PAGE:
Kvatakhevi Monastery can be reached just over an hour’s drive from Tbilisi. The isolated location is stunning, like a scene from a fairy tale. A narrow bridge stretches across a gorge like a moat, leading to the ancient white stone church framed by modern monastic housing built in the traditional style of river stone and red roof tiles. In the winter, the grounds are generally blanketed in snow, smoke curls out of the chimneys, and thick fog conceals the surrounding mountains, making the monastery complex feel like it’s floating.

“Kva” means stone in Georgian, and the stone hewn complex makes it clear why it’s called Kvatakhevi. The church was built in the medieval era, most likely the 12th – 13th centuries. The architecture is a classic Georgian domed church, reflecting the monasteries of Betania, Pitareti, and Timotesubani. The church is covered in intricate decorations, especially around the windows and the base of the dome; the eastern façade is adorned with a large ornate cross. The monastery was significantly damaged during Timur's invasions of Georgia in the 14th century. The monks tell a story that during Timur’s invasion, all the local people gathered in the church to hide, and when Timur heard he commanded his soldiers to burn the church with the people inside. There are black marks on the stone floor that the monks say are residue from the victims burned alive. The church repaired after the attack, and more completely under the patronage of Prince Ivane Tarkhan-Mouravi in 1854. A belfry was added in 1872.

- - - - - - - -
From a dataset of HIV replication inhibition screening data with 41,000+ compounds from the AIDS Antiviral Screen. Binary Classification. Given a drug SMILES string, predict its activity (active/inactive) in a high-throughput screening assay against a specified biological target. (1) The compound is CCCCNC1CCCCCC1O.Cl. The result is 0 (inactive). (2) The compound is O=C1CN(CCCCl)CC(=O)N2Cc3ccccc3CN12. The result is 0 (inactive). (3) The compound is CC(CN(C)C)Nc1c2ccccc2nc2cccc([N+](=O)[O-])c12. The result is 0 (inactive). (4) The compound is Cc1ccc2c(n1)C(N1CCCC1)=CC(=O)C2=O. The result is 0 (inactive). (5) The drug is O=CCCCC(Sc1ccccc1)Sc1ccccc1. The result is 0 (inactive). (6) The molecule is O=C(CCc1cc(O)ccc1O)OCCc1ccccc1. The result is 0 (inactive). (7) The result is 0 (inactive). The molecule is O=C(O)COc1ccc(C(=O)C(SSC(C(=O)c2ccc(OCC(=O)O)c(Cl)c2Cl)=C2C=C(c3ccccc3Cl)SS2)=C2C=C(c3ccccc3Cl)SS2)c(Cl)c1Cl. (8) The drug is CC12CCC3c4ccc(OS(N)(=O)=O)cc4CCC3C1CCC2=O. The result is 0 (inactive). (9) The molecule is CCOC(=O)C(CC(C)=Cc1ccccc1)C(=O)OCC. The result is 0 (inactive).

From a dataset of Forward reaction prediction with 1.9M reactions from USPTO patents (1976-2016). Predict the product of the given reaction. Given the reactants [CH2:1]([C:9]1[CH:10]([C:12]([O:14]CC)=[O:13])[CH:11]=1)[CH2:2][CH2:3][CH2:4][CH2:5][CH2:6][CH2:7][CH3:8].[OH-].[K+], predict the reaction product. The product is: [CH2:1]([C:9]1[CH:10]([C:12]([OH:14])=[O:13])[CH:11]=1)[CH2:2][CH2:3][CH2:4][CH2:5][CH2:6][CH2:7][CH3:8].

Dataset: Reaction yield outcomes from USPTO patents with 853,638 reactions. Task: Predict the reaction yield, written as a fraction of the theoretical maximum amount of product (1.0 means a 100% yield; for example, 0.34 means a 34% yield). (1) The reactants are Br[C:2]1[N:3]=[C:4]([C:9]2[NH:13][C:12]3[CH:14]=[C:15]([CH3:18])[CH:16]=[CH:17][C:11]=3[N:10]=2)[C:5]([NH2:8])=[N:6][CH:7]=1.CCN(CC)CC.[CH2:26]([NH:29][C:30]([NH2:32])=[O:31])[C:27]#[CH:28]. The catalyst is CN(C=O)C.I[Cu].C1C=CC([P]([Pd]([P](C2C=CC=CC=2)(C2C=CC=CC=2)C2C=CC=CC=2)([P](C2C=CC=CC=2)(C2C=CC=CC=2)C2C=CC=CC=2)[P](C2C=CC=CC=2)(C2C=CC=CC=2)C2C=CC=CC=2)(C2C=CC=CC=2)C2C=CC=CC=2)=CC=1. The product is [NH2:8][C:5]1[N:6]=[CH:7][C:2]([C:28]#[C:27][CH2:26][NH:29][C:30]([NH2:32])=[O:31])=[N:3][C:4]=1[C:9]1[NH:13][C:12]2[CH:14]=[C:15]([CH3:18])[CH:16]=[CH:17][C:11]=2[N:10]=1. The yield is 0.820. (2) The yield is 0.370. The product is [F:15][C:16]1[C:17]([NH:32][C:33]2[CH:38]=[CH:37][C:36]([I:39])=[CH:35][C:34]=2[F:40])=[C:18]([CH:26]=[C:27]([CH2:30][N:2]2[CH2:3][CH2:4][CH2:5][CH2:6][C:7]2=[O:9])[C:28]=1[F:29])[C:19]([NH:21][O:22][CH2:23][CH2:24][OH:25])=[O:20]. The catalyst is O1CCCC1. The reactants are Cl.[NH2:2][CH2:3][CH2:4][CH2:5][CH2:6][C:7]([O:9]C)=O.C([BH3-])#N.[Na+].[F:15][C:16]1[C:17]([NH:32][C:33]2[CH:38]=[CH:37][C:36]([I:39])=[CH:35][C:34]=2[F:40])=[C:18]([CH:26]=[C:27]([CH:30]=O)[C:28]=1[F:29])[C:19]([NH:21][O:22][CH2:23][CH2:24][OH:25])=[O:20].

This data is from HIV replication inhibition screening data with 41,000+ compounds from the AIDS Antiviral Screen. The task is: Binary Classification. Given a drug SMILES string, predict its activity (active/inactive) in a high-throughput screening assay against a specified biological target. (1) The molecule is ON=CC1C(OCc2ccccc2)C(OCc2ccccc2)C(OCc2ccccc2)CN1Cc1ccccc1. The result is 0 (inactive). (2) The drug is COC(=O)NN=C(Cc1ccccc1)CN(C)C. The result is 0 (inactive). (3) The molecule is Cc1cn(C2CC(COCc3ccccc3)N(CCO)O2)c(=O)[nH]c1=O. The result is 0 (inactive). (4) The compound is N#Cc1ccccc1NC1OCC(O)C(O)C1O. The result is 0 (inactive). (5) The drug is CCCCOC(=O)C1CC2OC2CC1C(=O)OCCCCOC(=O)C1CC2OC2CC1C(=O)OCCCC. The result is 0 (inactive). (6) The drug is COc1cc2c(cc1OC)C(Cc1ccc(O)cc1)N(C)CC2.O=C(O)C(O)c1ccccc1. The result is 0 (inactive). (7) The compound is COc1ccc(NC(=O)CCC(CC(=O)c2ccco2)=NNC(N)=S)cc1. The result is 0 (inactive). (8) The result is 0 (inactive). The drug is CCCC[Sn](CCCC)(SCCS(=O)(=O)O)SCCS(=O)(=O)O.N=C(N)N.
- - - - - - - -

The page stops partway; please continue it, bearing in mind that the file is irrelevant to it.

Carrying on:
When venturing out, be careful - the last stretch of road gets very muddy after a rain! Hiring a driver or renting a car with 4-wheel drive would be a good idea. On the way to Kvatakhevi, there are a few other church ruins that are worth pulling over and peaking in.

Address: Shida Kartli, near the village of Tsipori (55 km west of Tbilisi)

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